a) They marginalized inconvenient judges by forbidding them, for various reasons, to be promoted to functions at superior courts or in leading positions. The ones who were preferred to be promoted were the judges able to carry out blindly the commands and requests of the presidents of the courts of appeal, and through them, of the politicians. In fact, the politicians decided to choose a free profession, that of a lawyer.

            b) New people were brought into the system from other judicial professions (primarily legal counsels from the former state arbitrations), both to replace those who had left, as well as to fill vacancies in the system. (Through the creation of the courts of appeal, older judges occupied the positions in the courts of appeal, while the tribunals and especially the first instance courts were left with many vacancies, which had serious consequences for the effectiveness of solving cases.) This was a disputable basis of selection, because these people served the communist regime faithfully, their outlook being built on the administrative centralized structures of the communist system. On the other hand, these people built a faithful arm which was always ready to defend its benefactor, the president of the court who brought them into the system.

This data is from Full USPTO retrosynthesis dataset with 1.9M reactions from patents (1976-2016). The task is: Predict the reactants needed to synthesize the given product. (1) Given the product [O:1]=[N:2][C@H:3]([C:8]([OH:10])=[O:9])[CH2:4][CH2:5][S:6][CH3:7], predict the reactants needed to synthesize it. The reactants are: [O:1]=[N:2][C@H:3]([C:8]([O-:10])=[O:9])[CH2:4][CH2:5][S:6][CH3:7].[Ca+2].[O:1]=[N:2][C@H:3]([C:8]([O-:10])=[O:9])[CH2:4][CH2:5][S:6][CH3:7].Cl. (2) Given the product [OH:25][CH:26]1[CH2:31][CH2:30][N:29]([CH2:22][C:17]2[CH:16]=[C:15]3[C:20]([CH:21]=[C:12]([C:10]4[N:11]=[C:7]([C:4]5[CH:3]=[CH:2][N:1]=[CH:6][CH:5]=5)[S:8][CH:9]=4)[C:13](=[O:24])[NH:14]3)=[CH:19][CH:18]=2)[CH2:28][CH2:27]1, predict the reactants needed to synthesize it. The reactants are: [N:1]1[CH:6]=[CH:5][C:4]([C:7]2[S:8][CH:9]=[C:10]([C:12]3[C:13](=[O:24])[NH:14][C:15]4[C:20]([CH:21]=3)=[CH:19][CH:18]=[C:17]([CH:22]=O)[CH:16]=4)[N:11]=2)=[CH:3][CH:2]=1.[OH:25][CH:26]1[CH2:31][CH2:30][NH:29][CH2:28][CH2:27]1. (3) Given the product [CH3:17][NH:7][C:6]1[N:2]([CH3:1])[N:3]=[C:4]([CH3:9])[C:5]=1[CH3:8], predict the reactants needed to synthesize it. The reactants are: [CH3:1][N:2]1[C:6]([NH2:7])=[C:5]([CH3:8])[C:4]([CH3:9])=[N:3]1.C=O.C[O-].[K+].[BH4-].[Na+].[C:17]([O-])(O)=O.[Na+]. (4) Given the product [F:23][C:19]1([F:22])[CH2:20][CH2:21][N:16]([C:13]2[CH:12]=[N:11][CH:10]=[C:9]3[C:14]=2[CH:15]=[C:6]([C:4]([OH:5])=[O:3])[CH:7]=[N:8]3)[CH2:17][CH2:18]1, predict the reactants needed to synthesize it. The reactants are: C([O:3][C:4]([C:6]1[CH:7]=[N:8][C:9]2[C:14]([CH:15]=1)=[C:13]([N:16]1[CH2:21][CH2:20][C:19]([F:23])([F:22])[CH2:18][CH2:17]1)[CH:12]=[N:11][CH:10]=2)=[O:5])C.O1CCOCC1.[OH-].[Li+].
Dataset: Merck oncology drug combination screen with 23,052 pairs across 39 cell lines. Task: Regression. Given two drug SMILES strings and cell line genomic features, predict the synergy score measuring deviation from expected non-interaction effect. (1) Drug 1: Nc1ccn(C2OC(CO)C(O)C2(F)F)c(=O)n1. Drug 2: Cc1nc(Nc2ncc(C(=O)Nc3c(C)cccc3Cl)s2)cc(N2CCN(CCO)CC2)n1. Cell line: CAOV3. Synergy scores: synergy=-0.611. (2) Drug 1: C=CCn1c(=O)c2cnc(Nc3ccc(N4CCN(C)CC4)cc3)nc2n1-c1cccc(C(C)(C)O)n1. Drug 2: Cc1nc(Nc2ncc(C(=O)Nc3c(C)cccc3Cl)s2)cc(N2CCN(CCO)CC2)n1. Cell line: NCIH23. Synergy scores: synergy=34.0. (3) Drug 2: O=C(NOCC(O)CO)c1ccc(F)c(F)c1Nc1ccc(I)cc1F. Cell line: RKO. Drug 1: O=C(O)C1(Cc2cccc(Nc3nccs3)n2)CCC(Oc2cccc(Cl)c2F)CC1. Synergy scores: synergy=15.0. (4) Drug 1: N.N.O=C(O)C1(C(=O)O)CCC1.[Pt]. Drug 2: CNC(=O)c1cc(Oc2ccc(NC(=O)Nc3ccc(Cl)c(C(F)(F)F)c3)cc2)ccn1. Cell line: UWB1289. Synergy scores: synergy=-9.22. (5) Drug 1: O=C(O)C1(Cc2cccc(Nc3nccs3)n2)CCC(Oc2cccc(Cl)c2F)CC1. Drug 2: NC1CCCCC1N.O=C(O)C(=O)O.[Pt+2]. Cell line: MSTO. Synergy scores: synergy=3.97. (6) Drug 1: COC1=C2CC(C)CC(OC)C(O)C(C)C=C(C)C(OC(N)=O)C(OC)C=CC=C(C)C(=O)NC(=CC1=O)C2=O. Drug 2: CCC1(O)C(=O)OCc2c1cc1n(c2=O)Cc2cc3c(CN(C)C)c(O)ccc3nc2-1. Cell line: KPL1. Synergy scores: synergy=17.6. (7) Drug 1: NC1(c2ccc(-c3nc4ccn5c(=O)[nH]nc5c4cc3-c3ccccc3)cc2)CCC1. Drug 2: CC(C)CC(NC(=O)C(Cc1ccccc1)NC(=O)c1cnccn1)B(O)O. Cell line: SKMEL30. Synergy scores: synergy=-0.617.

Another novelty in this period was the fact that the old magistracy was integrated constitutionally into the judicial authority, a constitutional entity which covered a wider range of institutions having attributions in the field of justice, such as the judicial courts, the Public Ministry and the Supreme Council of Magistracy.

            It can be said that the methods used by the presidents of the courts to preserve power were also used successfully by the leaders of prosecutors’ offices belonging to the Public Ministry. This was especially the case for prosecutors’ offices belonging to the courts of appeal and the tribunals, as well as the military prosecutors’ offices—where the interests of the politicians interfered with the interests specific to the leaders of the prosecutors’ offices who wanted to maintain power inside the system.